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Enabling additional security features in Rails LTS

This document describes how to configure Rails LTS and how to take advantage of its optional security features.

The default Rails LTS configuration (:compatible) has been built for maximum compatibility with the official Rails releases. We do however recommend the :hardened configuration, which includes improvements we believe to be reasonable defaults for increased security in most applications.

On Rails 2.3, to activate :hardened configuration, add the following to the Rails::Initializer block in your config/environment.rb:

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config.rails_lts_options = { :default => :hardened }

On Rails 3.0 or 3.2, add the same into config/application.rb:

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config.rails_lts_options = { :default => :hardened }

If you'd like to stick with the :compatible default, use this line instead:

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config.rails_lts_options = { :default => :compatible }

If you'd like to cherry-pick from the security features that are available, see below.

Cherry-picking security features

Below you will find a detailed list of the options security features in Rails LTS.

All of these features are enabled if you configure Rails LTS in :hardened mode (see above). If you'd prefer to opt into individual security features, while leaving others disabled, you will also find instructions below.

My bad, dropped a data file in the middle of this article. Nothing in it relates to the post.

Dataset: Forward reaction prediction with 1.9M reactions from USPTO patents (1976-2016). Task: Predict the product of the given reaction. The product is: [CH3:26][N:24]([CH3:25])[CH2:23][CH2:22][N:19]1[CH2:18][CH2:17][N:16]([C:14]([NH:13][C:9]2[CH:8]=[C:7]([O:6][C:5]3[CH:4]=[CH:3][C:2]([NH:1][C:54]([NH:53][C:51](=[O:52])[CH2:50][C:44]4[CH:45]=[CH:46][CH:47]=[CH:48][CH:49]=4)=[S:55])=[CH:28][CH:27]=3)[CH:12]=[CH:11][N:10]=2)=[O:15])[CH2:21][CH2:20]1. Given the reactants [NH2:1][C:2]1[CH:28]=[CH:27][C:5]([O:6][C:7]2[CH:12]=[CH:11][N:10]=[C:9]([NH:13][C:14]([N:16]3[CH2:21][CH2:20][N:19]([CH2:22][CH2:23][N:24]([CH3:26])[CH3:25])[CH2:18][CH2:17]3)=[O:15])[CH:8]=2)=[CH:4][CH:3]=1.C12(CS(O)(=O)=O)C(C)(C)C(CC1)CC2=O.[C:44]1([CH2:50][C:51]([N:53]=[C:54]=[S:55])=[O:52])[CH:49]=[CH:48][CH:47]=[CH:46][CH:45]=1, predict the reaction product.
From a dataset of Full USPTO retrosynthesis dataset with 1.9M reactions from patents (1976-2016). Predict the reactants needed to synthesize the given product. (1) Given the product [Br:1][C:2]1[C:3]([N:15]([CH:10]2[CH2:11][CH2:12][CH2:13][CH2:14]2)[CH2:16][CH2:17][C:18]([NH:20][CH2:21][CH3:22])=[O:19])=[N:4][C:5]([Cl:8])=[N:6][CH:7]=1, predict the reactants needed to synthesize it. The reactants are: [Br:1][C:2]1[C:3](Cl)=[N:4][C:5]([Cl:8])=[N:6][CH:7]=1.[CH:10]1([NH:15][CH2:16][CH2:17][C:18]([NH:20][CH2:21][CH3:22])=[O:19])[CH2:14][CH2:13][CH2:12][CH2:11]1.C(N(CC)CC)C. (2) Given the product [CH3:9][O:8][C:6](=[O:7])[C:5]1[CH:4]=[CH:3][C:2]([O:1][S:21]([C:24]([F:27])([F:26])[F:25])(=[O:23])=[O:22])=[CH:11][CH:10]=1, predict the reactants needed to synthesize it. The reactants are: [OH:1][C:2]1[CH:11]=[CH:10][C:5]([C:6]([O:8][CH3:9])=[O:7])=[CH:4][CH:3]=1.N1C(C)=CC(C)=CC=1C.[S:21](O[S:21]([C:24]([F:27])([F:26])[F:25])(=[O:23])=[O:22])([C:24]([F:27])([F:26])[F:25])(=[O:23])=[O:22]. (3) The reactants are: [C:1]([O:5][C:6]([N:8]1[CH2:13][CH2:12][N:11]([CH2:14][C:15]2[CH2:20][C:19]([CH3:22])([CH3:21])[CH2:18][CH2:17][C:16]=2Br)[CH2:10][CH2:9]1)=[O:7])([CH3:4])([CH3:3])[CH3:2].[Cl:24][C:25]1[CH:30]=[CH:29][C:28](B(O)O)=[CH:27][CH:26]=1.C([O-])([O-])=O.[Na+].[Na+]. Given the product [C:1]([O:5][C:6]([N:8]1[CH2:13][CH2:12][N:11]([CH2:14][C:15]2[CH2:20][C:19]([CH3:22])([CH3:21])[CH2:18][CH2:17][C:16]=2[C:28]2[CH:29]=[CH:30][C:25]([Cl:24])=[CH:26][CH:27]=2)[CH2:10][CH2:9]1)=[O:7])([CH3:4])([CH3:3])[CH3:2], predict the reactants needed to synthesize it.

Option: Escape HTML entities in JSON

By default, Rails does not escape HTML control character (like < or >) when serializing an object to JSON with to_json. This can lead to XSS security issues if your application returns JSON to the client (usually via AJAX) and arbitrary input can placed into the JSON serialization by an user:

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?> foo = ["<b>foo</b>"] => ["<b>bar</b>"] >> ?> ActiveSupport::JSON::Encoding.escape_html_entities_in_json => false >> ?> foo.to_json => "[\"<b>bar</b>\"]"

Luckily there is a configuration option that converts HTML control characters to a JSON escape sequence.

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?> ActiveSupport::JSON::Encoding.escape_html_entities_in_json = true => true >> ?> foo.to_json => "[\"\\u003Cb\\u003Ebar\\u003C/b\\u003E\"]"

This sends a few more bytes over the connection, but results in the same structure once parsed.

By default, entity escaping is disabled in Rails LTS (as in vanilla Rails). If possible for your project, we recommend to enable it:

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config.rails_lts_options = { :escape_html_entities_in_json => true, ... }

Option: Merge scopes safely (3.2 LTS only)

In some versions of Rails, when you chain two scopes with hash conditions on the same attribute, the second scope will overwrite (and not join!) conditions from the first scope:

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class Contract < ActiveRecord::Base named_scope :with_region, proc { |region_id| { :conditions => { :region_id => region_id } } } end >> Contract.with_region(5) => SELECT * FROM `contracts` WHERE (`contracts`.`region_id` = 5) >> Contract.with_region(5).with_region(7) => SELECT * FROM `contracts` WHERE (`contracts`.`region_id` = 7)

Note how the last query did not select on region_id = 5 AND region_id = 7 as expected.

This can be a security issue when you use scopes to restrict what a controller can see and edit. See this card for more background on the issue.

Rails LTS comes with a configuration option that forces scope merges to always use conjunctions (condition1 AND condition2) and never override an existing conditions from further up the chain.